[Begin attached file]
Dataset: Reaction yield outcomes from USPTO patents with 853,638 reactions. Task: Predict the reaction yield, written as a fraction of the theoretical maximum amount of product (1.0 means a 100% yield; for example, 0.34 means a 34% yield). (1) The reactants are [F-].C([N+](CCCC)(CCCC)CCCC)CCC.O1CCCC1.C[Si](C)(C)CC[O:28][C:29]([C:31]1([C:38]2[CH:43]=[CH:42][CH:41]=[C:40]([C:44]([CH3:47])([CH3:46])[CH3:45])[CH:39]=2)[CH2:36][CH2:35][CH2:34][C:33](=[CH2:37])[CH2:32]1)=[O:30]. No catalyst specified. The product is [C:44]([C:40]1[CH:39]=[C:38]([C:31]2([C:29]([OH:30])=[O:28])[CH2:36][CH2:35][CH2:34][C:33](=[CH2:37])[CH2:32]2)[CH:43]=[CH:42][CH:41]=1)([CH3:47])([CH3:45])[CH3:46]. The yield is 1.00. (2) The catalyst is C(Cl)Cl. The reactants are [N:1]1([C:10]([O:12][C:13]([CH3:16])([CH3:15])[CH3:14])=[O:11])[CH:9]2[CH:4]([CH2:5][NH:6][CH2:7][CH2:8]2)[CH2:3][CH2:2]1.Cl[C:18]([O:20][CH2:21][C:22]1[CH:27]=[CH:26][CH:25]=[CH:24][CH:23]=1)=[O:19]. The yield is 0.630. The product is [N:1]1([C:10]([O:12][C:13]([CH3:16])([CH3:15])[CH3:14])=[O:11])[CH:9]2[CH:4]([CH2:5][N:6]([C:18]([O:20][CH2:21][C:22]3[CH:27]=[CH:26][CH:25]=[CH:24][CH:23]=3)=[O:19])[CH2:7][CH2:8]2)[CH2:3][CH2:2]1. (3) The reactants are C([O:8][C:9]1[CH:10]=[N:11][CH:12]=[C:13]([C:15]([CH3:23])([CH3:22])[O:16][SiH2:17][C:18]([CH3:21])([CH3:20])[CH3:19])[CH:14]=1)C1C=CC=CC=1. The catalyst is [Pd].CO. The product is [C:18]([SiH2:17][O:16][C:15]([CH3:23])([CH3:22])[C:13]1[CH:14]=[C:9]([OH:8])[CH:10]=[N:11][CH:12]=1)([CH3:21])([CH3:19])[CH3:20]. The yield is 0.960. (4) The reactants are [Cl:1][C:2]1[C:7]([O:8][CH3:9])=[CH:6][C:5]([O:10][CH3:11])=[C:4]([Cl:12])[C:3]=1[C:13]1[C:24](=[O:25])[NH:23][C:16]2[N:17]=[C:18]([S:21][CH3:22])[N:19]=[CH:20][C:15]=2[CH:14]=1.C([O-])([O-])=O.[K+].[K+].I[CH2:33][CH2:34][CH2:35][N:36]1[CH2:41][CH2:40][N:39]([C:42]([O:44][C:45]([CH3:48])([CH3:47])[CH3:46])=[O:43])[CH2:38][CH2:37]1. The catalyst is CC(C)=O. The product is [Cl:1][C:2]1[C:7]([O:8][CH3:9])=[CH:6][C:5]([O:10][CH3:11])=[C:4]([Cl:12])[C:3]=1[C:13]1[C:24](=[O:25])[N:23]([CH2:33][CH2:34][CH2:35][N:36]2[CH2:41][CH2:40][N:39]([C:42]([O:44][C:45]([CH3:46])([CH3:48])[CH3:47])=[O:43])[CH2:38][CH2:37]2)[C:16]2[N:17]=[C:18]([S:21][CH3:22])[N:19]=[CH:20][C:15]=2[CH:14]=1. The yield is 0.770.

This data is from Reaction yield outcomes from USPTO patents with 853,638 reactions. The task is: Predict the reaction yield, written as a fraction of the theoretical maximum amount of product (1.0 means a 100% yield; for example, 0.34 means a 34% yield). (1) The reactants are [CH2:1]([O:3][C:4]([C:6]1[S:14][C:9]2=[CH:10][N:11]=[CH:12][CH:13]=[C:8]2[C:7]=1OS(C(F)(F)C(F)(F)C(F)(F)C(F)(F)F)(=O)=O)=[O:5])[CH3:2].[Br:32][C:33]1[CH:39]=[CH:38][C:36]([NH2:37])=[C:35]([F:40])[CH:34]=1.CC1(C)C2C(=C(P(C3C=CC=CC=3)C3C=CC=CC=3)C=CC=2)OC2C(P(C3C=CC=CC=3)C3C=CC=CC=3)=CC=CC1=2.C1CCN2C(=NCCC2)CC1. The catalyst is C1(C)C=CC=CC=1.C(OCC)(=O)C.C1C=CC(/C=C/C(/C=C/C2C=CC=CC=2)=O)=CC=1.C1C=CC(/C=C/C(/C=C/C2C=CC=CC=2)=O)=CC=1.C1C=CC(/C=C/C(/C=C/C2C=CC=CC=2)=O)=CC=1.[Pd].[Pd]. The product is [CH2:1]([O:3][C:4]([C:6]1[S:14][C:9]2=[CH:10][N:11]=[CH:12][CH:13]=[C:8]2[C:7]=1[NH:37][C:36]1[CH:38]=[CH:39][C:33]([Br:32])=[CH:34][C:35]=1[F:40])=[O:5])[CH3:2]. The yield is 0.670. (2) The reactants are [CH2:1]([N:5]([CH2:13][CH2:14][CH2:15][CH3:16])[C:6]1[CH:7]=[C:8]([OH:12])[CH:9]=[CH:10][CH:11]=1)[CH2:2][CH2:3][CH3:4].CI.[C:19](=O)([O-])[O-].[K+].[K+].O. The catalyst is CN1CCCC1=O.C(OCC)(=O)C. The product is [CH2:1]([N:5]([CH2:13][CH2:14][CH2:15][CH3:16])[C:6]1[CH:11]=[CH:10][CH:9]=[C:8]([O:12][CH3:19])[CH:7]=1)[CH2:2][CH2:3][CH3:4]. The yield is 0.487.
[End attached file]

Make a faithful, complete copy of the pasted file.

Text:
Dataset: Reaction yield outcomes from USPTO patents with 853,638 reactions. Task: Predict the reaction yield, written as a fraction of the theoretical maximum amount of product (1.0 means a 100% yield; for example, 0.34 means a 34% yield). (1) The reactants are [F-].C([N+](CCCC)(CCCC)CCCC)CCC.O1CCCC1.C[Si](C)(C)CC[O:28][C:29]([C:31]1([C:38]2[CH:43]=[CH:42][CH:41]=[C:40]([C:44]([CH3:47])([CH3:46])[CH3:45])[CH:39]=2)[CH2:36][CH2:35][CH2:34][C:33](=[CH2:37])[CH2:32]1)=[O:30]. No catalyst specified. The product is [C:44]([C:40]1[CH:39]=[C:38]([C:31]2([C:29]([OH:30])=[O:28])[CH2:36][CH2:35][CH2:34][C:33](=[CH2:37])[CH2:32]2)[CH:43]=[CH:42][CH:41]=1)([CH3:47])([CH3:45])[CH3:46]. The yield is 1.00. (2) The catalyst is C(Cl)Cl. The reactants are [N:1]1([C:10]([O:12][C:13]([CH3:16])([CH3:15])[CH3:14])=[O:11])[CH:9]2[CH:4]([CH2:5][NH:6][CH2:7][CH2:8]2)[CH2:3][CH2:2]1.Cl[C:18]([O:20][CH2:21][C:22]1[CH:27]=[CH:26][CH:25]=[CH:24][CH:23]=1)=[O:19]. The yield is 0.630. The product is [N:1]1([C:10]([O:12][C:13]([CH3:16])([CH3:15])[CH3:14])=[O:11])[CH:9]2[CH:4]([CH2:5][N:6]([C:18]([O:20][CH2:21][C:22]3[CH:27]=[CH:26][CH:25]=[CH:24][CH:23]=3)=[O:19])[CH2:7][CH2:8]2)[CH2:3][CH2:2]1. (3) The reactants are C([O:8][C:9]1[CH:10]=[N:11][CH:12]=[C:13]([C:15]([CH3:23])([CH3:22])[O:16][SiH2:17][C:18]([CH3:21])([CH3:20])[CH3:19])[CH:14]=1)C1C=CC=CC=1. The catalyst is [Pd].CO. The product is [C:18]([SiH2:17][O:16][C:15]([CH3:23])([CH3:22])[C:13]1[CH:14]=[C:9]([OH:8])[CH:10]=[N:11][CH:12]=1)([CH3:21])([CH3:19])[CH3:20]. The yield is 0.960. (4) The reactants are [Cl:1][C:2]1[C:7]([O:8][CH3:9])=[CH:6][C:5]([O:10][CH3:11])=[C:4]([Cl:12])[C:3]=1[C:13]1[C:24](=[O:25])[NH:23][C:16]2[N:17]=[C:18]([S:21][CH3:22])[N:19]=[CH:20][C:15]=2[CH:14]=1.C([O-])([O-])=O.[K+].[K+].I[CH2:33][CH2:34][CH2:35][N:36]1[CH2:41][CH2:40][N:39]([C:42]([O:44][C:45]([CH3:48])([CH3:47])[CH3:46])=[O:43])[CH2:38][CH2:37]1. The catalyst is CC(C)=O. The product is [Cl:1][C:2]1[C:7]([O:8][CH3:9])=[CH:6][C:5]([O:10][CH3:11])=[C:4]([Cl:12])[C:3]=1[C:13]1[C:24](=[O:25])[N:23]([CH2:33][CH2:34][CH2:35][N:36]2[CH2:41][CH2:40][N:39]([C:42]([O:44][C:45]([CH3:46])([CH3:48])[CH3:47])=[O:43])[CH2:38][CH2:37]2)[C:16]2[N:17]=[C:18]([S:21][CH3:22])[N:19]=[CH:20][C:15]=2[CH:14]=1. The yield is 0.770.

This data is from Reaction yield outcomes from USPTO patents with 853,638 reactions. The task is: Predict the reaction yield, written as a fraction of the theoretical maximum amount of product (1.0 means a 100% yield; for example, 0.34 means a 34% yield). (1) The reactants are [CH2:1]([O:3][C:4]([C:6]1[S:14][C:9]2=[CH:10][N:11]=[CH:12][CH:13]=[C:8]2[C:7]=1OS(C(F)(F)C(F)(F)C(F)(F)C(F)(F)F)(=O)=O)=[O:5])[CH3:2].[Br:32][C:33]1[CH:39]=[CH:38][C:36]([NH2:37])=[C:35]([F:40])[CH:34]=1.CC1(C)C2C(=C(P(C3C=CC=CC=3)C3C=CC=CC=3)C=CC=2)OC2C(P(C3C=CC=CC=3)C3C=CC=CC=3)=CC=CC1=2.C1CCN2C(=NCCC2)CC1. The catalyst is C1(C)C=CC=CC=1.C(OCC)(=O)C.C1C=CC(/C=C/C(/C=C/C2C=CC=CC=2)=O)=CC=1.C1C=CC(/C=C/C(/C=C/C2C=CC=CC=2)=O)=CC=1.C1C=CC(/C=C/C(/C=C/C2C=CC=CC=2)=O)=CC=1.[Pd].[Pd]. The product is [CH2:1]([O:3][C:4]([C:6]1[S:14][C:9]2=[CH:10][N:11]=[CH:12][CH:13]=[C:8]2[C:7]=1[NH:37][C:36]1[CH:38]=[CH:39][C:33]([Br:32])=[CH:34][C:35]=1[F:40])=[O:5])[CH3:2]. The yield is 0.670. (2) The reactants are [CH2:1]([N:5]([CH2:13][CH2:14][CH2:15][CH3:16])[C:6]1[CH:7]=[C:8]([OH:12])[CH:9]=[CH:10][CH:11]=1)[CH2:2][CH2:3][CH3:4].CI.[C:19](=O)([O-])[O-].[K+].[K+].O. The catalyst is CN1CCCC1=O.C(OCC)(=O)C. The product is [CH2:1]([N:5]([CH2:13][CH2:14][CH2:15][CH3:16])[C:6]1[CH:11]=[CH:10][CH:9]=[C:8]([O:12][CH3:19])[CH:7]=1)[CH2:2][CH2:3][CH3:4]. The yield is 0.487.